Hermatypic corals flourished on reefs in the Gulf of Mexico (GOM) in the late Pleistocene and early Holocene. Today, many of these relict reefs are mesophotic banks that have unique coral assemblages and provide critical habitat; however, the South Texas Banks (STB) lack quantitative surveys. Therefore, we used a remotely operated vehicle to conduct quantitative surveys of 5 banks: Baker, Aransas, Dream, Blackfish Ridge, and Harte. Coral communities, based on estimated coral densities (colonies/m2), significantly differed among banks for terraces, slopes, and overall (combined terrace and slope) communities for most banks examined. Within banks, terrace and slope communities significantly differed for all banks except Harte. Sea whips were the most abundant group on slopes and terraces of most banks and frequently contributed >50% to community similarities and dissimilarities, whereas sea fans and Antipathes frequently contributed >20%. Total coral abundance was twice as high and sea fans were 7 times more abundant on terraces than slopes. Among—bank differences in coral communities were highly correlated to geographic and geomorphic features, especially to bank area, rugosity, longitude, and number of site components. The drivers of these differences, their effects on ecosystem diversity and function, and the connectivity pathways within and among STB and other GOM banks require further investigation. Nevertheless, the observed diversity in community structure within and among banks should be considered in the development of monitoring, conservation, and management plans of these critical habitats.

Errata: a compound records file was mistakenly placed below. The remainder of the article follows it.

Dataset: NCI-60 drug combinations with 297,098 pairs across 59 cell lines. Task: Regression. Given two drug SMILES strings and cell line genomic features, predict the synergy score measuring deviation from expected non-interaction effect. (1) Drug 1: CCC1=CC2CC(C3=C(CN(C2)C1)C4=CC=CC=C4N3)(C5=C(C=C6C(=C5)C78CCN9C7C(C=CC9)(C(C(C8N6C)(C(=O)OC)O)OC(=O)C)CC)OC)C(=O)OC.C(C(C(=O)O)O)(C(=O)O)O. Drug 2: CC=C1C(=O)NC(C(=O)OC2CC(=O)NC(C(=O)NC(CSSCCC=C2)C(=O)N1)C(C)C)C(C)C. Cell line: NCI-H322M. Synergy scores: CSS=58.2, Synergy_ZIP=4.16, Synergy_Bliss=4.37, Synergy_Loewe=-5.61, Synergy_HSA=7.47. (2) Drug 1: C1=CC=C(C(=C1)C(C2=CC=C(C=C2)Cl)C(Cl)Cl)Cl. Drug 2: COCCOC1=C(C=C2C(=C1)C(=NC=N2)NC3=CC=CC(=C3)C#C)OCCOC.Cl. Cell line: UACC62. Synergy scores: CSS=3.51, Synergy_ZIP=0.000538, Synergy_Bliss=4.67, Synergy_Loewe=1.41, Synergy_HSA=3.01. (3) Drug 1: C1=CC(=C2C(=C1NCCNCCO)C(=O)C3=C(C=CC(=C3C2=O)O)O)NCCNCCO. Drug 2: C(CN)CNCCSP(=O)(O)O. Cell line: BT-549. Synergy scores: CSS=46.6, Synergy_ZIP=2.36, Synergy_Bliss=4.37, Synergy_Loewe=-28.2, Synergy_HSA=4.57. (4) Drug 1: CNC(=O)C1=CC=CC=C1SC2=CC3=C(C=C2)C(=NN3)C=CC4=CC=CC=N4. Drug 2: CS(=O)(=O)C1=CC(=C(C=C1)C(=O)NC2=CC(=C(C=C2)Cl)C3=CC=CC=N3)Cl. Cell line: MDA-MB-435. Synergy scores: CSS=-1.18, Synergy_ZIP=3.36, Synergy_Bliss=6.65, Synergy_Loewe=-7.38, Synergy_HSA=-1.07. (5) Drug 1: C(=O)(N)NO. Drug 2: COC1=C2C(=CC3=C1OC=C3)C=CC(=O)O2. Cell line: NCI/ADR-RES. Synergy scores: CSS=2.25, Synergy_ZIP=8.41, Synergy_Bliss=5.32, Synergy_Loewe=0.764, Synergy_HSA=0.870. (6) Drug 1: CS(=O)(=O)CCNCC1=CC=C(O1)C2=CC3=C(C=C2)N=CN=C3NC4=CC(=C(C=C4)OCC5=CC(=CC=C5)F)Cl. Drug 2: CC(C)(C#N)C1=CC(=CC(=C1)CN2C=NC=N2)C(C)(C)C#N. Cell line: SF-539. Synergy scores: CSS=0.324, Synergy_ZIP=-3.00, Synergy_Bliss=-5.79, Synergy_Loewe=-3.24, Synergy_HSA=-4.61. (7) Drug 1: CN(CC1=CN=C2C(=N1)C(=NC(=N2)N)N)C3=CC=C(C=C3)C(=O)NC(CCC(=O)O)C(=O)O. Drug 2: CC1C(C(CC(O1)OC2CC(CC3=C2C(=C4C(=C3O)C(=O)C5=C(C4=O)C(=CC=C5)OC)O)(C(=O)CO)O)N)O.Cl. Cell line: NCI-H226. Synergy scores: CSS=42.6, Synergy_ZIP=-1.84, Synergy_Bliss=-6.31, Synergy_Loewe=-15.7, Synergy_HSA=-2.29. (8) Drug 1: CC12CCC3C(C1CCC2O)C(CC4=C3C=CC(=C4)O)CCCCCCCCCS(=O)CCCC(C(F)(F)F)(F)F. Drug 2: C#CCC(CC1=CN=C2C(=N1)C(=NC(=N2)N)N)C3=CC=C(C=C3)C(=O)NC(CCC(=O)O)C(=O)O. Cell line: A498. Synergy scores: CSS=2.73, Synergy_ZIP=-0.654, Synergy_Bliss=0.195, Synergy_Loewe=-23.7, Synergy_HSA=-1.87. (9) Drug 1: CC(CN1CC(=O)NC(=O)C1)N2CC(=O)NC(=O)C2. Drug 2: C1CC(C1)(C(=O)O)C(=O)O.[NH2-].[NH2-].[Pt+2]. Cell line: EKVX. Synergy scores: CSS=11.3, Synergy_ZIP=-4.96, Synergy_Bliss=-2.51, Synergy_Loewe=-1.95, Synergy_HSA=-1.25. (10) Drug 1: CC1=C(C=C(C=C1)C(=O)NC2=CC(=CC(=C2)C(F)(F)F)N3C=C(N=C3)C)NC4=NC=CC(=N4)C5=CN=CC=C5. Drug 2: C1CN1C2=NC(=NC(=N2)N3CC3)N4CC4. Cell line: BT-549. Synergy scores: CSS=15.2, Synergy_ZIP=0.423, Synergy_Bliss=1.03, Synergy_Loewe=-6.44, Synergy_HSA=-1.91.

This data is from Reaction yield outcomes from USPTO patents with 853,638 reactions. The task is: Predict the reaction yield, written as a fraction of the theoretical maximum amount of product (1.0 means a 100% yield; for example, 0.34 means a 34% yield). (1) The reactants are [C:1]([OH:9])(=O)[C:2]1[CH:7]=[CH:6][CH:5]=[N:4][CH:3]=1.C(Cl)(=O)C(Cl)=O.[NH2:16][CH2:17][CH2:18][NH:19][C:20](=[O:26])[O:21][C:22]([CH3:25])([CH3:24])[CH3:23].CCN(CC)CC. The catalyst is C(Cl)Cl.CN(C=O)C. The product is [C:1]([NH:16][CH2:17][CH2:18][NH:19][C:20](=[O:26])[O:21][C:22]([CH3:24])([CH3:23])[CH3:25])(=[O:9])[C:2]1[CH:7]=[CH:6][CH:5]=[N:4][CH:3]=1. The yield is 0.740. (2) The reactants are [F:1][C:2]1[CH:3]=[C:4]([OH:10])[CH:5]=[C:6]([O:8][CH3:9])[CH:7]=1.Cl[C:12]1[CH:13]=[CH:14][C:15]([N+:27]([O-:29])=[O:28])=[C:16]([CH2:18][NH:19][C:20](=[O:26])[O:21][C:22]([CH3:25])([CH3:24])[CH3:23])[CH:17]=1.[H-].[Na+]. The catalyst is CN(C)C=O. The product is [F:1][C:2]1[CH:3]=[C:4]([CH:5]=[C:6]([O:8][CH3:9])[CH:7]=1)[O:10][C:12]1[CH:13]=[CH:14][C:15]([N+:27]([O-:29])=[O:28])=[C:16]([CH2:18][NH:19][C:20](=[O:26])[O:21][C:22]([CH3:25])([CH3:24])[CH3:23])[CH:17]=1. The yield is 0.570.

Rodriguez, R., Easton, E., Shirley, T., Tunnell, J., & Hicks, D. (2018). Preliminary Multivariate Comparison of Coral Assemblages on Carbonate Banks in the Western Gulf of Mexico. Gulf and Caribbean Research, 29(1), 23–33. https://doi.org/10.18785/gcr.2901.11
Gulf and Caribbean Research